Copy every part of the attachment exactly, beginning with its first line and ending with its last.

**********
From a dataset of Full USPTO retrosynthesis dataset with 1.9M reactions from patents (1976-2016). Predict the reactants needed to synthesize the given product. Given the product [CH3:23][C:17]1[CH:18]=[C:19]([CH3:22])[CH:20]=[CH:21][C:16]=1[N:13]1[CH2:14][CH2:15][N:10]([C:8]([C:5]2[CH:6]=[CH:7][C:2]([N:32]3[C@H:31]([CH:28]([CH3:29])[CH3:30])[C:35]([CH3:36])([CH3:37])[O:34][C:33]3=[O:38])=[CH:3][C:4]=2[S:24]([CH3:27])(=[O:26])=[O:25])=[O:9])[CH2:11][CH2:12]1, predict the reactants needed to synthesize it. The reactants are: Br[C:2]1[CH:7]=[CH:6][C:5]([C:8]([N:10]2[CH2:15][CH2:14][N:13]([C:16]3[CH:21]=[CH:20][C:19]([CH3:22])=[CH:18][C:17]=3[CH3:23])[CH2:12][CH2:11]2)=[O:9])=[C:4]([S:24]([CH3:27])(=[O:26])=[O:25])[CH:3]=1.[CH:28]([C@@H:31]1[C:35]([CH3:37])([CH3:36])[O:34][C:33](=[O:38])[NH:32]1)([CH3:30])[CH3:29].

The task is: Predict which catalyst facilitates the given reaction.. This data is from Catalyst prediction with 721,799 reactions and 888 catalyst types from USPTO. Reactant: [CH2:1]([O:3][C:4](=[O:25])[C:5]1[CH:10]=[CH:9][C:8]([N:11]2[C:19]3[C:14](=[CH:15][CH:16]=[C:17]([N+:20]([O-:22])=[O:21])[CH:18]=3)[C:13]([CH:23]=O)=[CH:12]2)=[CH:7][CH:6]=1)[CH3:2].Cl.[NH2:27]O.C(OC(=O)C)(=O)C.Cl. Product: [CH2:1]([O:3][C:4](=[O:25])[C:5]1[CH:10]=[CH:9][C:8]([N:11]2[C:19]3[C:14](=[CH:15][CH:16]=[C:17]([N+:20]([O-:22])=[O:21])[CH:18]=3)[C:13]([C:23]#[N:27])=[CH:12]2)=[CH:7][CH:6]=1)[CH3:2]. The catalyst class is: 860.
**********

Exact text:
From a dataset of Full USPTO retrosynthesis dataset with 1.9M reactions from patents (1976-2016). Predict the reactants needed to synthesize the given product. Given the product [CH3:23][C:17]1[CH:18]=[C:19]([CH3:22])[CH:20]=[CH:21][C:16]=1[N:13]1[CH2:14][CH2:15][N:10]([C:8]([C:5]2[CH:6]=[CH:7][C:2]([N:32]3[C@H:31]([CH:28]([CH3:29])[CH3:30])[C:35]([CH3:36])([CH3:37])[O:34][C:33]3=[O:38])=[CH:3][C:4]=2[S:24]([CH3:27])(=[O:26])=[O:25])=[O:9])[CH2:11][CH2:12]1, predict the reactants needed to synthesize it. The reactants are: Br[C:2]1[CH:7]=[CH:6][C:5]([C:8]([N:10]2[CH2:15][CH2:14][N:13]([C:16]3[CH:21]=[CH:20][C:19]([CH3:22])=[CH:18][C:17]=3[CH3:23])[CH2:12][CH2:11]2)=[O:9])=[C:4]([S:24]([CH3:27])(=[O:26])=[O:25])[CH:3]=1.[CH:28]([C@@H:31]1[C:35]([CH3:37])([CH3:36])[O:34][C:33](=[O:38])[NH:32]1)([CH3:30])[CH3:29].

The task is: Predict which catalyst facilitates the given reaction.. This data is from Catalyst prediction with 721,799 reactions and 888 catalyst types from USPTO. Reactant: [CH2:1]([O:3][C:4](=[O:25])[C:5]1[CH:10]=[CH:9][C:8]([N:11]2[C:19]3[C:14](=[CH:15][CH:16]=[C:17]([N+:20]([O-:22])=[O:21])[CH:18]=3)[C:13]([CH:23]=O)=[CH:12]2)=[CH:7][CH:6]=1)[CH3:2].Cl.[NH2:27]O.C(OC(=O)C)(=O)C.Cl. Product: [CH2:1]([O:3][C:4](=[O:25])[C:5]1[CH:10]=[CH:9][C:8]([N:11]2[C:19]3[C:14](=[CH:15][CH:16]=[C:17]([N+:20]([O-:22])=[O:21])[CH:18]=3)[C:13]([C:23]#[N:27])=[CH:12]2)=[CH:7][CH:6]=1)[CH3:2]. The catalyst class is: 860.